Site-wide backlinks have become a hot topic in SEO. Many SEO experts feel that they are spammy, no longer hold value and can get you in trouble. In cases such as this, it is always best to hear directly from Google.
Matt Cutts from Google says, site-wide backlinks can be completely natural and in most situations are totally OK. However, he does mention the following insight.
First Link Rule
When Google looks at links on a page, they attribute the most value to first links they see. As they head down the page links count for less. Side-wide links do not necessarily count for every page they are on.
Stay on Topic
If the site-wide link is off topic, such as on a site that is in another language or irrelevant, then it will catch the attention of the Google spam team. Cutts says this may be the type of situation when a manual spam reviewer would catch this and invoke a penalty.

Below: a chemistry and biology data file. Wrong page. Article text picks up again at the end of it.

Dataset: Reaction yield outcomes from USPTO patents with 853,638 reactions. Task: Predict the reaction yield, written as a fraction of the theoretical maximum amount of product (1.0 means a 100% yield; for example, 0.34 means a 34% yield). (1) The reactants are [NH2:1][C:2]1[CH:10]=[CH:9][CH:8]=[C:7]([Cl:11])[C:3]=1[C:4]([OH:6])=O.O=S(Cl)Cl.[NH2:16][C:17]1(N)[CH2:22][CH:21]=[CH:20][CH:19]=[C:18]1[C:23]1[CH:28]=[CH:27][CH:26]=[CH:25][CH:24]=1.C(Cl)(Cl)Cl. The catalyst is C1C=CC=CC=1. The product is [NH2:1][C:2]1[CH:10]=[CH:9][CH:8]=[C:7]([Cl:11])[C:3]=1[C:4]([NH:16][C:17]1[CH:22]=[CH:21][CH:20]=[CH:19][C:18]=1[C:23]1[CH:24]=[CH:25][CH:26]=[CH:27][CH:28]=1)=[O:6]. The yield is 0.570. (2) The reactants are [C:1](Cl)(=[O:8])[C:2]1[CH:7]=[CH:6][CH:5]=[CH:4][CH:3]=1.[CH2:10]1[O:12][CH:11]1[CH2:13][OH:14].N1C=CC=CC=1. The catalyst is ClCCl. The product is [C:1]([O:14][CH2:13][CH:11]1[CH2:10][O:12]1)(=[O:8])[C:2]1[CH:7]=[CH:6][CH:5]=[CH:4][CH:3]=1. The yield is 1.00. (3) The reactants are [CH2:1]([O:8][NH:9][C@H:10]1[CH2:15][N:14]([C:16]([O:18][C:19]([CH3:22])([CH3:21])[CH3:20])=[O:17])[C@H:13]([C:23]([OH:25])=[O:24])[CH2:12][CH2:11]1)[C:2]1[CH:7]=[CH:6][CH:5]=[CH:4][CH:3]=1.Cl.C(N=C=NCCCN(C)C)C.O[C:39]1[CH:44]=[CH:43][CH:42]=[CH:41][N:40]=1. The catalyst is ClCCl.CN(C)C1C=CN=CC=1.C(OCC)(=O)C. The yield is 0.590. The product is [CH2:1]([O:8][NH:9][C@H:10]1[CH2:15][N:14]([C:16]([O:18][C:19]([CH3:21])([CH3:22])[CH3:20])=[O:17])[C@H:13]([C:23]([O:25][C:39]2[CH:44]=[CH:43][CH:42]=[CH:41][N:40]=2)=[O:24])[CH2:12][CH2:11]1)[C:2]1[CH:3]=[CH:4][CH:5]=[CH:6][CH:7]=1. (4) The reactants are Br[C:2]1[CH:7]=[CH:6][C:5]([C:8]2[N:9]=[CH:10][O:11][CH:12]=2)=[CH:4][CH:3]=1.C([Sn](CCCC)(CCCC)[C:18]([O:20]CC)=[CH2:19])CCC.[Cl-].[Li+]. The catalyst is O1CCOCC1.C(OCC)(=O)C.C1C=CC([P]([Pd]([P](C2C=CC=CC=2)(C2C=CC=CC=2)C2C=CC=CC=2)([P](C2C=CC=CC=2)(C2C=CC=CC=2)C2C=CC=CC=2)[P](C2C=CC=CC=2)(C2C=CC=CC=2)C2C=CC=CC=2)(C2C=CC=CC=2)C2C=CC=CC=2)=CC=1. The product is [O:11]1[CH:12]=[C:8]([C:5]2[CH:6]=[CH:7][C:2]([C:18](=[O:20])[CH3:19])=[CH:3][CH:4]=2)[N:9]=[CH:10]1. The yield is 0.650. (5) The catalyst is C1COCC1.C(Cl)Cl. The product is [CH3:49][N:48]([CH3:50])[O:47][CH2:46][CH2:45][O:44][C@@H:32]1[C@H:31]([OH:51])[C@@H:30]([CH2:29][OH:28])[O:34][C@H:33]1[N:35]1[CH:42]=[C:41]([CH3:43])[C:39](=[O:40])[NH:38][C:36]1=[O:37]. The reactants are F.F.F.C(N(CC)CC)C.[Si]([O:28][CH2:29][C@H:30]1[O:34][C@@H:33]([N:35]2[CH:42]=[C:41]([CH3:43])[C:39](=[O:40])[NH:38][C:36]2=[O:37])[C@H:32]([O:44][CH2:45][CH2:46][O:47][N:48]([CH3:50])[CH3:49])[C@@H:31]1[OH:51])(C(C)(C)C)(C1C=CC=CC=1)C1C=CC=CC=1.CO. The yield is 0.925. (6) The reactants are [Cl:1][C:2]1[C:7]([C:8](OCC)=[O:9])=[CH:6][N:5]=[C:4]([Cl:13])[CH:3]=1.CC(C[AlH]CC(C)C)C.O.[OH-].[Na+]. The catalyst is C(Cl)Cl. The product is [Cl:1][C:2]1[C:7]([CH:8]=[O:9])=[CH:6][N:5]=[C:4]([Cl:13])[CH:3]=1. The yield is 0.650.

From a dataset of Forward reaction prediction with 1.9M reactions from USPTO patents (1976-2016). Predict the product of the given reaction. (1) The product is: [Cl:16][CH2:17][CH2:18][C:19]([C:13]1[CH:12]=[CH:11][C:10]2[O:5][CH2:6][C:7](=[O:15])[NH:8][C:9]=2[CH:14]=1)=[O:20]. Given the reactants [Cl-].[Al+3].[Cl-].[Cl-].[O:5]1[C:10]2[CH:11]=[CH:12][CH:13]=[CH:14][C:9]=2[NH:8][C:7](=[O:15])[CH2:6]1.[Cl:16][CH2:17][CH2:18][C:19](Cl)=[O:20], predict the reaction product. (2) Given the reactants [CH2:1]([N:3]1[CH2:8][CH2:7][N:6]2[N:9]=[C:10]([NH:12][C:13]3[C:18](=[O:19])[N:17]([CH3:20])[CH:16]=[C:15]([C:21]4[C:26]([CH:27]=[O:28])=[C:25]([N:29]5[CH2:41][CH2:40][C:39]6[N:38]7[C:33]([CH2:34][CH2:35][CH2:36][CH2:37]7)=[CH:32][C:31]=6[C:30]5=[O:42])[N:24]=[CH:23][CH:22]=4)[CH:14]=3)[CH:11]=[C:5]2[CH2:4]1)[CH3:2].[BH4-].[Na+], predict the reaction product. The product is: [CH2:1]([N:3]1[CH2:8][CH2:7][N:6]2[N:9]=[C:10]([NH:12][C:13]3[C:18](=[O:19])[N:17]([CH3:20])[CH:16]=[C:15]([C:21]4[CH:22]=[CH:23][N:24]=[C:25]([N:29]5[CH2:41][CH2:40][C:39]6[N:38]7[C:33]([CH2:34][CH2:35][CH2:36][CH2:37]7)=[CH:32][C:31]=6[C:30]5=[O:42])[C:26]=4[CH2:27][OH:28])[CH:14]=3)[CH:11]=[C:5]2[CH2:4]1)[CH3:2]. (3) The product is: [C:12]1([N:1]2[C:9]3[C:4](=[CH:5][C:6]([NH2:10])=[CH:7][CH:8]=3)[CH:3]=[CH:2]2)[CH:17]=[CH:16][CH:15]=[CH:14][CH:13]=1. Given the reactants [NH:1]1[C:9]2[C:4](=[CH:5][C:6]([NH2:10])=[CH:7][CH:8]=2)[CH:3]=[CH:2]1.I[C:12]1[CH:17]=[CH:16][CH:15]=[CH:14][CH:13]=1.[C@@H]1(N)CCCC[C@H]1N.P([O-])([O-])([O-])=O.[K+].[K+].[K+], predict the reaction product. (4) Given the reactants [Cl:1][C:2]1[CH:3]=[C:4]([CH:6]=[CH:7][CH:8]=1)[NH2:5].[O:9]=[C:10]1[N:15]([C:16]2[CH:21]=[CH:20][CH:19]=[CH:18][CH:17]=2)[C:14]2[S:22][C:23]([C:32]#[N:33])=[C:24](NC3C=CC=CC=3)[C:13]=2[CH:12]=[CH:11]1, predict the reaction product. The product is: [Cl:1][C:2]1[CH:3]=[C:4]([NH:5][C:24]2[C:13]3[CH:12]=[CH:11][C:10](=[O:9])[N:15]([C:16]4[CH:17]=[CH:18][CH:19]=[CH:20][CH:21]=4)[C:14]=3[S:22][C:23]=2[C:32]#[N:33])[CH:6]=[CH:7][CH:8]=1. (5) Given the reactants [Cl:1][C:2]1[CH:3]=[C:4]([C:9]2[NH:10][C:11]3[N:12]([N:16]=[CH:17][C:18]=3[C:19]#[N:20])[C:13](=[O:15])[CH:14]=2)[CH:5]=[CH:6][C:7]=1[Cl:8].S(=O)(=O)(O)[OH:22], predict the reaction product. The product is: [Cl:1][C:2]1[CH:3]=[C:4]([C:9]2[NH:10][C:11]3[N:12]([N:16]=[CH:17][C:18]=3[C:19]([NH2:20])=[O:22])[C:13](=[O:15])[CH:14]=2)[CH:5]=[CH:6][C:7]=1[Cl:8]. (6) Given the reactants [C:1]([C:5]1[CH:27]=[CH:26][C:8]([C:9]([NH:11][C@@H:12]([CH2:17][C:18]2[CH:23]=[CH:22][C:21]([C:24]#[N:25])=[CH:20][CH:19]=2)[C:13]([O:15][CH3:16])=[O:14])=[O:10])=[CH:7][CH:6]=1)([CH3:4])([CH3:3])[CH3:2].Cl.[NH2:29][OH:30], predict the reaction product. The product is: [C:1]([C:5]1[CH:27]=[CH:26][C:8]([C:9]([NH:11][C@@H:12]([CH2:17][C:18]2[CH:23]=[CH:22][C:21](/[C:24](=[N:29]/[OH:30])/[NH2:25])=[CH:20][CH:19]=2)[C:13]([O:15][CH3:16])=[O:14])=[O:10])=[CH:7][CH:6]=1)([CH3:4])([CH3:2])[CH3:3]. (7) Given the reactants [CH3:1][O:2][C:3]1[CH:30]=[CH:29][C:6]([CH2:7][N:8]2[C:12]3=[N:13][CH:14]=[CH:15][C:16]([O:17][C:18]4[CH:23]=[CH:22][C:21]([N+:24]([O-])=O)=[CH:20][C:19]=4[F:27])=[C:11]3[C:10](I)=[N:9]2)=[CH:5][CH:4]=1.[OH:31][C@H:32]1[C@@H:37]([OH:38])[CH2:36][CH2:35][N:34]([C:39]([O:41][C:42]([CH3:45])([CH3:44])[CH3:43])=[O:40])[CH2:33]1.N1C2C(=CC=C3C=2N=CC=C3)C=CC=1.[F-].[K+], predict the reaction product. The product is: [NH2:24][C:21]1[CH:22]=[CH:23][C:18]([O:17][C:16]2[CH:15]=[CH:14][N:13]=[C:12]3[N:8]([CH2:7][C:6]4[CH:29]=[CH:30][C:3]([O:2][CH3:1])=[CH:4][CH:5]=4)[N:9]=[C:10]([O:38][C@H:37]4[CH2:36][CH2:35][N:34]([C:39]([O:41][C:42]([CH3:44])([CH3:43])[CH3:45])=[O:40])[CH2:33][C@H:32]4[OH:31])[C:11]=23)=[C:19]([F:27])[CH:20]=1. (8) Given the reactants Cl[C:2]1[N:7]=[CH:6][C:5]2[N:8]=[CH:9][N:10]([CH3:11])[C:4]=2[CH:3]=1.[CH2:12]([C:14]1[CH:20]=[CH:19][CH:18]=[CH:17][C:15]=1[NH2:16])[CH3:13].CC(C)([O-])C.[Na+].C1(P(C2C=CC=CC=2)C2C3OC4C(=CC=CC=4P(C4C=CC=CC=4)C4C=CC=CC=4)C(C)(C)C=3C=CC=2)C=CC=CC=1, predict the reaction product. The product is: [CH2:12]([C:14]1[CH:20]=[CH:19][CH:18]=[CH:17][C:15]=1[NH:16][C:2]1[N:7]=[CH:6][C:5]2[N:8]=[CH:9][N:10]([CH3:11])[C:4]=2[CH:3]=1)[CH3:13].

Blog Rolls are Common
Matt Cutts also mentions that blog rolls and resource guides commonly create this situation.
Ignite Visibility Insight on Site-Wide Links and SEO
External linking has changed over the last couple years. While site-wide backlinks used to be a good thing in almost all cases, it is now critical to make sure they are from a trusted website. Also, you must make sure that the website does not accept paid links or could ever be interpreted by Google as a paid link site. In most cases, site-wide backlinks raise a red flag for Google. It is better to stay away from them unless it is a completely legitimate site and linking practice.
Watch a Video on Site-Wide Backlinks and SEO
- Matt Cutts on How Google Considers Site-Wide Backlinks (stateofsearch.com)
- Matt Cutts On Whether Or Not SEO Should Be Called Something Else (webpronews.com)
- The Intersection of SEO and Content Marketing. It’s the Unique Message That Generates Backlinks. (customerthink.com)
- The Death of Link Building and the Rebirth of Link Earning – Whiteboard Friday (seomoz.org)